Republicans could struggle to roll back immigration changes

Republican Senator from Texas Ted Cruz exits the floor of the Senate after speaking for more than 21 hours in opposition to the Affordable Care Act in Washington, D.C. on September 25, 2013. (Jim Lo Scalzo/EPA) (Jim Lo Scalzo/EPA)
·Political correspondent

Republicans have unlimited negative opinions on President Obama’s plan to halt the deportation of millions of undocumented immigrants who have U.S. citizen children — but they will have few actual options, procedurally or politically, to roll back the changes.

The GOP warnings against Obama’s executive action have bordered on apocalyptic, with one retiring Republican senator saying it would create “anarchy” and “violence” in the streets and Republican leaders vowing to fight the decision “tooth and nail.”

GOP leaders have yet to announce how they might do so.

Hal Rogers (R-Ky.), chairman of the House Appropriations Committee, on Thursday said it would be “impossible” for Congress to defund the executive action in the pending government-spending legislation, because the agency that oversees the issuance of immigration status is self-funded through fees it levies on immigration applications.

And the next Congress, in which the GOP controls both chambers, is even less likely to pursue comprehensive immigration reform than the current one, in which a Democratic-controlled Senate approved a bipartisan bill and a Republican-controlled House failed to call a single vote on the issue.

“It won’t have the votes to pass, here or in the House,” said Republican Sen. Marco Rubio of Florida, a cosponsor of that bipartisan bill and potential 2016 presidential contender. “You saw virtually every Republican in the country ran on the platform of opposing that bill, that’s the reality.”

A comprehensive approach going forward will also not be possible, he warned. “I know you can’t. We tried it,” Rubio said. “There will be less votes for that in January than there were a year ago.”

Any efforts to reverse Obama’s policies and increase deportations are likely to create a political minefield for Republicans heading into the 2016 presidential cycle. The eventual nominee, after all, is going to need Hispanic voters in the general election. But actively opposing the president’s policies without advocating their own solutions could also prove politically problematic for Republicans.

“Certainly Republicans are going to have to answer whether they would repeal the policy or not — and I don't know that they'll be able to get away from that question,” said Lynn Tramonte, deputy director of America’s Voice, a pro-immigration-reform group. “What are they going to say? What do they have to offer? Mass deportation is not an option. Self-deportation is not realistic. Integration is the only reasonable solution. ... That's one of the reasons they are so organized against Obama … because it exposes they don't have an answer.”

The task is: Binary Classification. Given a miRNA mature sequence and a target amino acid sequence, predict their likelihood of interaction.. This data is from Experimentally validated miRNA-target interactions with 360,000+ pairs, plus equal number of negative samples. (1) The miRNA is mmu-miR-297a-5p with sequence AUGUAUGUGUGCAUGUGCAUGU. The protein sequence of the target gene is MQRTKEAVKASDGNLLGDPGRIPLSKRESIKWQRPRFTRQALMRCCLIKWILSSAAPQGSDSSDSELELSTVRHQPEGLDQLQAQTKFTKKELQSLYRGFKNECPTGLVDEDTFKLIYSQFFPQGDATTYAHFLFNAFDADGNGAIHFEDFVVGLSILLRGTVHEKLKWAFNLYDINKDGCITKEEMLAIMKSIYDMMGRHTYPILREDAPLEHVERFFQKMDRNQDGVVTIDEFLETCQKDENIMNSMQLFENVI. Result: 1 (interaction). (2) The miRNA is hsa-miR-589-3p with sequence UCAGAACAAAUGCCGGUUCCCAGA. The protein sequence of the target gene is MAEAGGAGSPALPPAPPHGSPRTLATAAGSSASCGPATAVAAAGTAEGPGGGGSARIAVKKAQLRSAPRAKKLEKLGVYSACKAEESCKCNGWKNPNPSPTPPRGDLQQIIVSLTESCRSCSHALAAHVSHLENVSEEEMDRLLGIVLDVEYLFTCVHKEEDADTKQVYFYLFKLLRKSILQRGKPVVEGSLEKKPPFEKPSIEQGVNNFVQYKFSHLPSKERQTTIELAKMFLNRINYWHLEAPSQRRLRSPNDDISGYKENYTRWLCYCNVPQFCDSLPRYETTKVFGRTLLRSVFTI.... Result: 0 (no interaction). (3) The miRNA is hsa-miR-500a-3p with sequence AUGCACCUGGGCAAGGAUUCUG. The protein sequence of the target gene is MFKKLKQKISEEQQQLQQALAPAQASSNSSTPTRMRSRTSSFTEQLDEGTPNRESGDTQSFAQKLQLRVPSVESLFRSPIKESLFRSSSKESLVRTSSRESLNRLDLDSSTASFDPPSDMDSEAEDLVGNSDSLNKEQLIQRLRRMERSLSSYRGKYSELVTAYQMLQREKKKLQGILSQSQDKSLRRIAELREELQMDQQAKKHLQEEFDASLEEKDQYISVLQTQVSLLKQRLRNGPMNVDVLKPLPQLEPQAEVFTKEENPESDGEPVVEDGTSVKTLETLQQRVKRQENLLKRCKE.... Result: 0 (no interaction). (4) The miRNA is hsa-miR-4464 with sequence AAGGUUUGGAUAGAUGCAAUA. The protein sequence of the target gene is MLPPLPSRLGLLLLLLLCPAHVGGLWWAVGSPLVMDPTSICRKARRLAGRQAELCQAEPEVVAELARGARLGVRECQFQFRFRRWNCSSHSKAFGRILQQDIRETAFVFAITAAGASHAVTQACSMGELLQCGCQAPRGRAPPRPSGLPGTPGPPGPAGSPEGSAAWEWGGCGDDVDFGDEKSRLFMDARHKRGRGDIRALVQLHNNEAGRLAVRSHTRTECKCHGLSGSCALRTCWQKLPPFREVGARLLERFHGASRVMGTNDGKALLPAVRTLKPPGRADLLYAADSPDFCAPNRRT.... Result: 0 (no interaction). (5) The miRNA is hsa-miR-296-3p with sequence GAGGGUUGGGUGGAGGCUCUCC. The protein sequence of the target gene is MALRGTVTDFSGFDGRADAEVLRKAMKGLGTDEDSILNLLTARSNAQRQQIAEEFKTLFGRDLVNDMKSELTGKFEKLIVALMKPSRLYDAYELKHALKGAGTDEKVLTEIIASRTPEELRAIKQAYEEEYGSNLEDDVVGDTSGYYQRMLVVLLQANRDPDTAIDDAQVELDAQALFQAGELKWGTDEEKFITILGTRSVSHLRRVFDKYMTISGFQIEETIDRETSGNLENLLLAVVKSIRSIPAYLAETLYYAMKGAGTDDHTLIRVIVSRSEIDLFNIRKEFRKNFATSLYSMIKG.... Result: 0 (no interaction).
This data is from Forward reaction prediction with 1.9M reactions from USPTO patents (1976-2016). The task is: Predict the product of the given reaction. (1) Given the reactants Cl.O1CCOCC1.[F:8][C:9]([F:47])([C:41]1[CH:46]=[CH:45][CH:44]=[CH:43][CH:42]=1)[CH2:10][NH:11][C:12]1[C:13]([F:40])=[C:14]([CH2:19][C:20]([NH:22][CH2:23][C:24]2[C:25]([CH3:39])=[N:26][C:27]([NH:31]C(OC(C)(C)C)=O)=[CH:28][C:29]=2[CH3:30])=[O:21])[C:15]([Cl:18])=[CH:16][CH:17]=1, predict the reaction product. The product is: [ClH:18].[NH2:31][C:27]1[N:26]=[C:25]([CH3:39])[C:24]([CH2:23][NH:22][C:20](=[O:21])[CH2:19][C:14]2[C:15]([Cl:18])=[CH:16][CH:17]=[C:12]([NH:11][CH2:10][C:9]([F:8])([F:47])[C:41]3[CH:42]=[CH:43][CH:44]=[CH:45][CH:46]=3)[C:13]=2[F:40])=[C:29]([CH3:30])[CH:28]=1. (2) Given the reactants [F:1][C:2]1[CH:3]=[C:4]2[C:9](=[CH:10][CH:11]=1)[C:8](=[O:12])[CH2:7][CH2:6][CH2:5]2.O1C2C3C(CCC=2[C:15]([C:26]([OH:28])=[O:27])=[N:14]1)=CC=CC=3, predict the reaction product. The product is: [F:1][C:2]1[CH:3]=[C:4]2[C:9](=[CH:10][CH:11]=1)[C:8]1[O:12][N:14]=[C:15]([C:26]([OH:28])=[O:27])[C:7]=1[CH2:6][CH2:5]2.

Sen. Ted Cruz (R-Texas), who has spoken out loudly against what he calls “amnesty” for undocumented immigrants, has outlined a response plan that disrupts unrelated government actions going forward but does little to address immigration reform questions. He says Republicans should not confirm a single judicial or executive nominee during the next two years of Obama’s presidency as punishment for his executive action to halt deportations.

As Yahoo News reported earlier Thursday, many legal experts believe that the Obama administration is acting within its rights to stall the deportation of certain groups of undocumented immigrants.

Supporters point to previous actions by Republican presidents like Ronald Reagan and, later, George H.W. Bush, who enacted an order to halt deportation of undocumented immigrants affected by a loophole in the 1986 amnesty law.

Those changes were supported and later ratified by Congress, though it’s worth noting that Democrats controlled Congress at both moments.

Democrats, for their part, could keep the pressure on by using GOP-proposed changes in the day-to-day operation of the Senate to their advantage.

For example, incoming Senate Majority Leader Mitch McConnell of Kentucky has said he would like to run a more open Senate, in which members have more opportunities to vote on amendments to bills. Such a promise could lead Democrats to offer the exact same immigration language that passed in 2013 as an amendment to another piece of legislation. No. 2 Senate Democrat Richard Durbin of Illinois, another co-sponsor of the 2013 bipartisan immigration overhaul, has expressed his openness to trying to bring up the bill again that way.

The risk for Democrats, of course, in turning what was once a serious bipartisan legislative effort into a political tool is that they could marginalize their own efforts by doing so. Democrats don’t want immigration reform to appear as nakedly political as some of their other talking-point-driven amendments, such as eliminating tax breaks on corporate jets.

Durbin, however, contested the notion that voting again on the already passed bill would be political.

“Now, wait a minute, this was a bipartisan measure from the start. It was written in a bipartisan fashion, it had bipartisan support,” Durbin told Yahoo News. “I think I’ve got enough experience to deal with day-to-day floor fights. This is a much larger issue and something we looked at very seriously and we passed.”

It's looking like the next Congress, with both chambers run by a Republican party divided on the issue but united against the president, likely will not do the same.